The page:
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For every hour of lost sleep, teens become more likely to commit suicide and take drugs

sleep deprived teenager

Image credit: Pixabay/HASTYWORDS

Teenagers should be getting between seven to 11 hours of sleep, with eight to 10 hours being the current recommendation from the National Sleep Foundation.

However, it has been suggested that as many as 69% of high school students get seven hours of sleep or less. Furthermore, close to half have reported serious difficulty when it comes to staying awake at school.

Childhood sleep deprivation is a big problem in the United States and can lead to a number of health and lifestyle problems including:

A study published in the Journal of Youth and Adolescence found that  just one extra hour of weekday sleep  can reduce the odds of:

Researchers investigated self-reported weekday sleep duration and its association with feelings of hopelessness, suicidality, and substance abuse in almost 28,000 eighth, 10th, and 12th grade students in Fairfax County, Virginia.

Sleep duration was measured by a survey question that asked:

On an average school night, how many hours of sleep do you get?

Response categories were: four or less hours, five hours, six hours, seven hours, eight hours, nine hours, and ten or more hours.

Hopelessness/suicidality was measured by the following three survey questions:

During the past 12 months, did you ever feel so sad or hopeless almost every day for 2 weeks or more in a row that you stopped doing some usual activities?

During the past 12 months, did you ever seriously consider attempting suicide?

During the past 12 months, did you ever actually attempt suicide?

Substance abuse was measured by a question that asked how many occassions over the past 30 days the child had used a specific substance. The list of substances included cigarettes, alcohol, hallucinogens, cocaine, and prescription drugs without a doctor's order.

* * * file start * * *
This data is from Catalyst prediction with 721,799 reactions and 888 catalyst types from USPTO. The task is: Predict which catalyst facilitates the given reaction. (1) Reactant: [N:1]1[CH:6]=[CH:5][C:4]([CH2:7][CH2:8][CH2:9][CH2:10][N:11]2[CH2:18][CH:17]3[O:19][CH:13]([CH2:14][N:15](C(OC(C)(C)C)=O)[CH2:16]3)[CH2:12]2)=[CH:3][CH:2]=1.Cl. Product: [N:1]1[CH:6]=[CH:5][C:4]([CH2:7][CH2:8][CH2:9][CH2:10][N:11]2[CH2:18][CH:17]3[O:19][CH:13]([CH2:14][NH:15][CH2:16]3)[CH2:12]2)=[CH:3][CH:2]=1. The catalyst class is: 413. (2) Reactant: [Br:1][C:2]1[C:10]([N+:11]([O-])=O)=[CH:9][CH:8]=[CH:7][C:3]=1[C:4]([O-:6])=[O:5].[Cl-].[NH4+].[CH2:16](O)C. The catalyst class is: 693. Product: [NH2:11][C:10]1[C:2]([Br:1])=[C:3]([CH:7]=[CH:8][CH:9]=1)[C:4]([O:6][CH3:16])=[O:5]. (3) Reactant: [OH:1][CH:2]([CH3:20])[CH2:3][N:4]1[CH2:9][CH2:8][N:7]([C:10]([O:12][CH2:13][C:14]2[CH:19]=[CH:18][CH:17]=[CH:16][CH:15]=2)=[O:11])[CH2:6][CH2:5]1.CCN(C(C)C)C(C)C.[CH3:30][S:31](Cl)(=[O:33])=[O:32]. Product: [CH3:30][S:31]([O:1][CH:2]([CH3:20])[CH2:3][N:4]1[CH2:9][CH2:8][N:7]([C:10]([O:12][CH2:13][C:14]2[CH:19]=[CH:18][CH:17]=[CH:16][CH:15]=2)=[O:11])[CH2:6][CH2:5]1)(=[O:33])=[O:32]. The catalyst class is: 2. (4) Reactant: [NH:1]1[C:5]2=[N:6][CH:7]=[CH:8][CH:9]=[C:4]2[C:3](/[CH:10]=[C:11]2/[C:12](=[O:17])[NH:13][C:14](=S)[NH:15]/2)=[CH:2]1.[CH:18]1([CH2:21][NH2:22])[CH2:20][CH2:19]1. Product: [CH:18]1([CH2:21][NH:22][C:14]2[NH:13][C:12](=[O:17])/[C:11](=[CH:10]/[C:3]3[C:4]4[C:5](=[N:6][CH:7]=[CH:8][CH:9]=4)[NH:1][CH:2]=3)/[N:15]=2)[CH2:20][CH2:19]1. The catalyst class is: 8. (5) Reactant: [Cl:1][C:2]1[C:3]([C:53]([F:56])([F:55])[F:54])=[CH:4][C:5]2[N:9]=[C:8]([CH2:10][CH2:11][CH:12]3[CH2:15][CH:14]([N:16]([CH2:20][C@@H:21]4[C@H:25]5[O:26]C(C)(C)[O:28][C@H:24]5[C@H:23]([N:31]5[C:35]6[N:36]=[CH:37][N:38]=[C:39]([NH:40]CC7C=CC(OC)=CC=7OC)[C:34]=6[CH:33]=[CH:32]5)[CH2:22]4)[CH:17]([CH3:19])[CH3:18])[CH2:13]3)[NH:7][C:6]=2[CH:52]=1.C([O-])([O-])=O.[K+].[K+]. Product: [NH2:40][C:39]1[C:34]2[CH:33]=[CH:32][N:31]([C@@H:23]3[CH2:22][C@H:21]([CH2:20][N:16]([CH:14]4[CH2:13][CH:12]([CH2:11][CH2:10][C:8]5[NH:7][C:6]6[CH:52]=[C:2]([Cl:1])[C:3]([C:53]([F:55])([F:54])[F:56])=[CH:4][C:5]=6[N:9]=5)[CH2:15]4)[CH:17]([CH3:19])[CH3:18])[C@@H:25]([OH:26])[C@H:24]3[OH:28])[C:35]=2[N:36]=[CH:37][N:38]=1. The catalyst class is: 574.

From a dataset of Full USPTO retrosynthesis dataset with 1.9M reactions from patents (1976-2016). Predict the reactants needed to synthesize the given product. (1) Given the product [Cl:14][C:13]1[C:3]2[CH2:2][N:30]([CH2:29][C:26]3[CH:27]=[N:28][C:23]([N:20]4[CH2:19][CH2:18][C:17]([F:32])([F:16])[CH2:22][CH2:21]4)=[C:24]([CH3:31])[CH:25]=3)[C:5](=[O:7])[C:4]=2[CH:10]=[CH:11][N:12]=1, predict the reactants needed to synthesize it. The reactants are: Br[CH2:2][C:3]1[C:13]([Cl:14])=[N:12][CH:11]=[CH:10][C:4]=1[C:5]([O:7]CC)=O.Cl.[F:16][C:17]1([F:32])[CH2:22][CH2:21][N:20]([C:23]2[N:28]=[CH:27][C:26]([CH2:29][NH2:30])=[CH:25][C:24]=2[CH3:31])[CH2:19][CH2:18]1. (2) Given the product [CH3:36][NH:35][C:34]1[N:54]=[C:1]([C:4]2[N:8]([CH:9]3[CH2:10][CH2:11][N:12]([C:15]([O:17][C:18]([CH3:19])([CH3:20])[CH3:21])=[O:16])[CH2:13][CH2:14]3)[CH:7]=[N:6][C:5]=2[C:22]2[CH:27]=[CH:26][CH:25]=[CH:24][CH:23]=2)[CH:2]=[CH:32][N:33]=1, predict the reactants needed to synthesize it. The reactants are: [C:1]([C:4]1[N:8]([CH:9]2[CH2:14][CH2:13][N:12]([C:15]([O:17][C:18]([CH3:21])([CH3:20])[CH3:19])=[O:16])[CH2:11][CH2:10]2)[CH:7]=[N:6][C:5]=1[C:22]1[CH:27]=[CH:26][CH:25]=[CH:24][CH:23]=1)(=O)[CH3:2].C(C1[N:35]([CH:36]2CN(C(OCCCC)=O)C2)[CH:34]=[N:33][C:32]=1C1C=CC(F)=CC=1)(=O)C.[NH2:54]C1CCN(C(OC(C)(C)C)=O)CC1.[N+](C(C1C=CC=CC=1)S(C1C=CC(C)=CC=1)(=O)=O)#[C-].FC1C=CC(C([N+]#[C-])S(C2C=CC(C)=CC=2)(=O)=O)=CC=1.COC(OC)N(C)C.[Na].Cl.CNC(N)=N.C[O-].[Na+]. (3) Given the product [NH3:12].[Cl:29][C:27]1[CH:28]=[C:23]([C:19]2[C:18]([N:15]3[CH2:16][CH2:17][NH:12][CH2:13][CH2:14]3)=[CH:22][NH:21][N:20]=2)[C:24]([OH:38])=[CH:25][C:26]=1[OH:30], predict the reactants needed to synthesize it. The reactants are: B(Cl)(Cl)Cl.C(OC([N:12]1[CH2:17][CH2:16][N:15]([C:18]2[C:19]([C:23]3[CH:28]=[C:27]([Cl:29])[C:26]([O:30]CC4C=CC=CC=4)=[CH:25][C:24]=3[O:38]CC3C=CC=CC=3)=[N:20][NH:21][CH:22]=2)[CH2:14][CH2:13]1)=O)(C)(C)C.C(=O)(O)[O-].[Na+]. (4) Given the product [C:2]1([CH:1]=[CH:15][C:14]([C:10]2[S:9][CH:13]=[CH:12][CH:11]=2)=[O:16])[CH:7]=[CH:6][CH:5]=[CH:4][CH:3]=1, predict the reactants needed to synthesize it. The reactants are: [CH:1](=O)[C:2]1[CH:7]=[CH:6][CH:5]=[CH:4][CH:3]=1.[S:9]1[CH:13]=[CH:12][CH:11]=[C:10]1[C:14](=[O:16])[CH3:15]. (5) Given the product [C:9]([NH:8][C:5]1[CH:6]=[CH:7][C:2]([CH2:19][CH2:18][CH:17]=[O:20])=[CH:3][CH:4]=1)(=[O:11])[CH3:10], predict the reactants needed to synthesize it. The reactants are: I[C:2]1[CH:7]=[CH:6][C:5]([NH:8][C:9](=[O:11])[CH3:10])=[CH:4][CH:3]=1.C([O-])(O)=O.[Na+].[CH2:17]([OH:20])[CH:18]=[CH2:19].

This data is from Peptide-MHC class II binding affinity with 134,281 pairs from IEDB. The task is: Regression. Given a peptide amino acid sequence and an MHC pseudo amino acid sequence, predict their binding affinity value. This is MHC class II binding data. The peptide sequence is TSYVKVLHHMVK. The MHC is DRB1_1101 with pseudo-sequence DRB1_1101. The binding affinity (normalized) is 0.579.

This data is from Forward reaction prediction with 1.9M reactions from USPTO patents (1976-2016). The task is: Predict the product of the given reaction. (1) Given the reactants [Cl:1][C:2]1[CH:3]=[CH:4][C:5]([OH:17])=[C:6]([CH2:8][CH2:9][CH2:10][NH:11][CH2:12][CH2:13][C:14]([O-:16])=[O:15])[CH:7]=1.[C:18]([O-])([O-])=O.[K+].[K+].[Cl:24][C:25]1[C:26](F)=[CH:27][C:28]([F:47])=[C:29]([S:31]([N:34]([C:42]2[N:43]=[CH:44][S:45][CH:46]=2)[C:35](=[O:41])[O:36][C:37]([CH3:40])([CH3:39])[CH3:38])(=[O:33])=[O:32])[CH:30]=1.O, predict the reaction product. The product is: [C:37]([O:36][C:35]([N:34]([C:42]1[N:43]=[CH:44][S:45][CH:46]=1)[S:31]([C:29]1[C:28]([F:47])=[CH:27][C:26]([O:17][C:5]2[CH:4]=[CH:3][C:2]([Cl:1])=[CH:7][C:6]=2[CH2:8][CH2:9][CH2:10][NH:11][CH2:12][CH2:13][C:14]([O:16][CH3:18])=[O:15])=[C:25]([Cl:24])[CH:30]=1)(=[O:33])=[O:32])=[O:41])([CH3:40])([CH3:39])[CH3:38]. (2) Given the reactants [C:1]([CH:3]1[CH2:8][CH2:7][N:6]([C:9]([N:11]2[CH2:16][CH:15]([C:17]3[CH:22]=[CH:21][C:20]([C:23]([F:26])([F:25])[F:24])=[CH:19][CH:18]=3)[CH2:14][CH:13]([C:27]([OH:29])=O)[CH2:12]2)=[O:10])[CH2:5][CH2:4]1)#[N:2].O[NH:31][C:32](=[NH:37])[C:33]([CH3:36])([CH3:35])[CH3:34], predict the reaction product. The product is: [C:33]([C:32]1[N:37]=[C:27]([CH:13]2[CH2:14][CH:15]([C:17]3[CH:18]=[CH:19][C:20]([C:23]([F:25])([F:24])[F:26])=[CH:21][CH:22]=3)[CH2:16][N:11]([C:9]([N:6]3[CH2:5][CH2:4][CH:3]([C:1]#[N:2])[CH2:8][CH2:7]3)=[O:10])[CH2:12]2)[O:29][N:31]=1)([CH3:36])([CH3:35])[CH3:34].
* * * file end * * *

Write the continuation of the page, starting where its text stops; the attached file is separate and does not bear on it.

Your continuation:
The findings

For every hour of lost sleep,  student hopelessness, suicidal thoughts, suicide attempts, and substance use increased significantly .

For students who got nine hours of sleep:

  • 19.2% felt hopeless
  • 8.1% considered suicide
  • 1.8% attempted suicide
  • 14.1% used tobacco, alcohol or marijuana in the previous 30 days
  • 7.3% used illicit/prescription drugs in the previous 30 days

For students who only managed four hours of sleep:

  • 51.6% felt hopeless
  • 31.5% considered suicide
  • 13.3% attempted suicide
  • 39.5% used tobacco, alcohol or marijuana in the previous 30 days
  • 22.9% used illicit/prescription drugs in the previous 30 days

After further analysis of the data, researchers found that for each hour of sleep loss, the odds of:

  • Feeling sad and hopeless increased by 38%
  • Seriously considering suicide increased by 42%
  • Attempting suicide increased by 58%
  • Using tobacco, alcohol or marijuana increased by 23%
  • Using illicit/prescription drugs increased by 37%

Interestingly, researchers also found that  girls averaged less sleep than boys , with the difference becoming more pronounced in the transition from middle school to high school, and that  Asian, black and hispanic students averaged less sleep than white students .

What can be done?

It's clear that childhood sleep deprivation is a serious problem. Early school start times may be a contributing factor - it's worth noting that students in Fairfax County begin school at 7.20am.

It's important for us to monitor and regulate the sleep habits of our children. This includes setting a regular (and appropriate) bedtime and restricting evening activities that harm sleep.

The fact of the matter is, however, that adolescent body clocks can make it difficult for teens to fall asleep before midnight.

Campaigning for later school start times may be the single best thing we can do for the sleep (and well-being) of our children.

Source: Journal of Youth and Adolescence

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Last updated: September 29, 2016

This Article Was Written By

Martin Reed

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